Teacher uses paperboard and pen to teach math to students

Using just two objects, the teacher transformed education at a school on the outskirts of Rio de Janeiro

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September 9 was International Literacy Day, created over 50 years ago by the United Nations Educational, Scientific and Cultural Organization (UNESCO). The date is aimed at celebrating literacy and education as a form of empowerment for thousands of women and men around the world.

The average rate of Brazilians aged 15 or older that do not know how to read or write fell for the fourth year in a row, according to a study done in 2016 by the Brazilian Institute of Geography and Statistics (IBGE). Even with this progress, illiteracy is still synonymous with exclusion and poverty for this age group.

Faced with this situation, teacher Luís Felipe Lins revolutionized his math classes by using a pen and paperboard at the Francis Hime Municipal School. How?  He used these materials to make games, like memory and dominos, to teach math to students starting at the 6th grade level.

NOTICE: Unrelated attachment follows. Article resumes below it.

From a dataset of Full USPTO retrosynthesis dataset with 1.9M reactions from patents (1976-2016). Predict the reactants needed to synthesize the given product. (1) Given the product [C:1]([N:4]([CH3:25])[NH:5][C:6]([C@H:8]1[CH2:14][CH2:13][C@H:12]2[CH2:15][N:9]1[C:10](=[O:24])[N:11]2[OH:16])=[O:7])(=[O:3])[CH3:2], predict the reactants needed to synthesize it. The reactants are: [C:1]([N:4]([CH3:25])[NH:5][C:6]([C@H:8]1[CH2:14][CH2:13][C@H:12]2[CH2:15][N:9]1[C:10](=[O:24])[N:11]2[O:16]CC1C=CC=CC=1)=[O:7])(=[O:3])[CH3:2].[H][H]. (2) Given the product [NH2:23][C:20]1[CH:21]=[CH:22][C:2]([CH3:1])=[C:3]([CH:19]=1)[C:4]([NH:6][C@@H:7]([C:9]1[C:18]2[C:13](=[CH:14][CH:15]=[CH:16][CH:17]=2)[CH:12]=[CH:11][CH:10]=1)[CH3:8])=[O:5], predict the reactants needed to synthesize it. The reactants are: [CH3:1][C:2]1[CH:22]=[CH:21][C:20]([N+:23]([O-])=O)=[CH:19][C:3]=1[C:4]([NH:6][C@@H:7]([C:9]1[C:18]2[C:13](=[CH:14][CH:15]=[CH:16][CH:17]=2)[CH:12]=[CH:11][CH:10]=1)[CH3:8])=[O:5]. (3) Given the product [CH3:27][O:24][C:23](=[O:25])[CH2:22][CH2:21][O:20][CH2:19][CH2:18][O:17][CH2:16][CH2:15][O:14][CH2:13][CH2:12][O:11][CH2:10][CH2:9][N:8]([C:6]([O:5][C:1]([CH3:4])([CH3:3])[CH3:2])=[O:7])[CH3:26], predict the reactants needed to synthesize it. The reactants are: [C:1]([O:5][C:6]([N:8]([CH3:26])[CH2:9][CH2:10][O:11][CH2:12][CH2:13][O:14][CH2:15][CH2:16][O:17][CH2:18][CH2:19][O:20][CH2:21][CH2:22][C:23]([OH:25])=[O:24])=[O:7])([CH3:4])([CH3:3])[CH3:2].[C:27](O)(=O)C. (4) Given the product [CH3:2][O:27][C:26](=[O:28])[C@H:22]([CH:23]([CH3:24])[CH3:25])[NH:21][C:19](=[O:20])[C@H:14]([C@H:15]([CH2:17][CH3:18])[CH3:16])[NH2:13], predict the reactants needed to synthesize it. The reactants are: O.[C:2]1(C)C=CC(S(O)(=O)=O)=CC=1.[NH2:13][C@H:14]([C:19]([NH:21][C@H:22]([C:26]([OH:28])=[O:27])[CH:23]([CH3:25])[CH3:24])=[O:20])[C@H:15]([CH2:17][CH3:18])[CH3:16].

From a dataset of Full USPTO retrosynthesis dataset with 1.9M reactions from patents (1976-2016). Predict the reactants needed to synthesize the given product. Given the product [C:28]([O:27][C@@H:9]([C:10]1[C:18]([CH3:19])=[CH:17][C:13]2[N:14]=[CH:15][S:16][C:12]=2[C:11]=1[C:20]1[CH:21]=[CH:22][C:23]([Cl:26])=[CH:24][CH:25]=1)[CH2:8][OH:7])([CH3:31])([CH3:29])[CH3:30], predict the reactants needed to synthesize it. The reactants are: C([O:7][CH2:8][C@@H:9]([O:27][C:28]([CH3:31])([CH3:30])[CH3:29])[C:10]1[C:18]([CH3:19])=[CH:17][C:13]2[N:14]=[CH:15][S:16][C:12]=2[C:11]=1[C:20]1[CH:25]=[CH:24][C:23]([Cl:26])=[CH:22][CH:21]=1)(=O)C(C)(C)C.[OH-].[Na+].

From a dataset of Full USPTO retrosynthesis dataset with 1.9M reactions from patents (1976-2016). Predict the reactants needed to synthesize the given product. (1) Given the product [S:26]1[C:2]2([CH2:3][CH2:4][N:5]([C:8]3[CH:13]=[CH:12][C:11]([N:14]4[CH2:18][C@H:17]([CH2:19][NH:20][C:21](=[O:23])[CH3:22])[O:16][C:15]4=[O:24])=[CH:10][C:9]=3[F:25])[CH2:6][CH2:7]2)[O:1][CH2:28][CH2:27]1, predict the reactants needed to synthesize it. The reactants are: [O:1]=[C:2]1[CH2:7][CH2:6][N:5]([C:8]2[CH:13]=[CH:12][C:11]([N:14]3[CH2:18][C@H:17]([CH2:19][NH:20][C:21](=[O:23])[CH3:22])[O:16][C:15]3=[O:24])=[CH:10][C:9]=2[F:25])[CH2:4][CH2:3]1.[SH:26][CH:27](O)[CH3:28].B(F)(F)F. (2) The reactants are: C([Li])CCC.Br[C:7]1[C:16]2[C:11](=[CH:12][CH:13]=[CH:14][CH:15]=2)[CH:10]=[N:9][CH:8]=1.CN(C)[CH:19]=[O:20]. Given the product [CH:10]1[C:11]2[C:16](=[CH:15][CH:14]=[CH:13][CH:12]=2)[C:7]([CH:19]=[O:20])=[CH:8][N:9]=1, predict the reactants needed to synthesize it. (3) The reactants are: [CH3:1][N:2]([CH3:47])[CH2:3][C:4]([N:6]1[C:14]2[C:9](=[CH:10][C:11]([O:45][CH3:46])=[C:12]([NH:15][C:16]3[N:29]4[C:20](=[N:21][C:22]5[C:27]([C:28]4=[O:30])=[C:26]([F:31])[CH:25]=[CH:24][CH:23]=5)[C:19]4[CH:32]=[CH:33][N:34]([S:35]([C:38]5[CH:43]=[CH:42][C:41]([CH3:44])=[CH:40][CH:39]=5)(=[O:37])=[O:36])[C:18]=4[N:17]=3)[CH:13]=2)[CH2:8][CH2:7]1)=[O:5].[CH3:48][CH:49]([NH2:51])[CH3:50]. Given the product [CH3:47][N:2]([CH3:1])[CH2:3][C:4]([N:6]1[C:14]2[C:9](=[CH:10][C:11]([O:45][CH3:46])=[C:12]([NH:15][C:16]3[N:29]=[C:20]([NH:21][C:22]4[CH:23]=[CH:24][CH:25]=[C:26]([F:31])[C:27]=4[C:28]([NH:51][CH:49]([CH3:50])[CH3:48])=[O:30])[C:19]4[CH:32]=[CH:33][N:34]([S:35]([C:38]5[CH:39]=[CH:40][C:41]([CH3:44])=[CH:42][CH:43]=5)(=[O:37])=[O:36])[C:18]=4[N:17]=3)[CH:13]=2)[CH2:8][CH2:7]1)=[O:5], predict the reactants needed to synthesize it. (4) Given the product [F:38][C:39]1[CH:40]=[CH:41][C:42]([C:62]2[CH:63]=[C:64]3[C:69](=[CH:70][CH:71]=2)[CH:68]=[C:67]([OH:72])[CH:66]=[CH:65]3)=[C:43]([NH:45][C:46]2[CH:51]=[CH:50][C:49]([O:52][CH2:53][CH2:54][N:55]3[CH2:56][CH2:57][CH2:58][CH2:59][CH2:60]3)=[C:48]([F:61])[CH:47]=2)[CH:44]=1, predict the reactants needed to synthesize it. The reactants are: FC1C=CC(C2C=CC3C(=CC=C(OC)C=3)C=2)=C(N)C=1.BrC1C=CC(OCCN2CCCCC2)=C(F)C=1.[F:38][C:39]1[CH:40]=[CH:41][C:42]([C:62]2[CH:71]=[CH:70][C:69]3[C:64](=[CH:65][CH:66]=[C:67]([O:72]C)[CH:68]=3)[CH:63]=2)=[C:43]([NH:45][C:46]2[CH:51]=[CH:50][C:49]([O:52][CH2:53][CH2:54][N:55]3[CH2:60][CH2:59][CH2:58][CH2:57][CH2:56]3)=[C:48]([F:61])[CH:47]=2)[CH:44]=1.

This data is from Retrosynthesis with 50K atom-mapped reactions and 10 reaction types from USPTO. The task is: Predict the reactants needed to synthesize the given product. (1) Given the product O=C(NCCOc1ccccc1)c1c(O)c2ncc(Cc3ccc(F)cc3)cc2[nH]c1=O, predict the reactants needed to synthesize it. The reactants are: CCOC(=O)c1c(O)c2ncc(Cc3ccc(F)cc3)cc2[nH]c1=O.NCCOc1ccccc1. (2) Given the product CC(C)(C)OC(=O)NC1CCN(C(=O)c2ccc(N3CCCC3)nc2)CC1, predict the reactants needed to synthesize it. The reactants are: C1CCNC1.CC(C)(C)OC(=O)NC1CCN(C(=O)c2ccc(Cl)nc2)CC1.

Students need to decipher enigmas, write how they reached their result, and register the entire process in a video to share with their classmates. The teacher believes that this develops skills beyond math, such as writing, speech and teamwork.

The school has already won 197 medals in math competitions over a ten-year period, which has garnered significant results for learning at the school, which uses basic items from kids’ day-to-day.

Through initiatives – Education is one of the causes embraced by International Paper Institute (IIP), which contributes to the lives of thousands of young people and adolescents through projects in areas where the company has operations.

The IP Institute Formare School Institute has already trained over 450 young people between 16 and 18 years of age in Mogi Guaçu and Luiz Antônio, in the state of Sao Paulo, and in Três Lagoas, in the state of Mato Grosso do Sul.

In 2017, Formare welcomed around 170 International Paper professionals, who decided to voluntarily share their knowledge with students. In 2016, the company had already benefitted a total of over 28,000 people.

 

Este post também está disponível em: Portuguese (Brazil)

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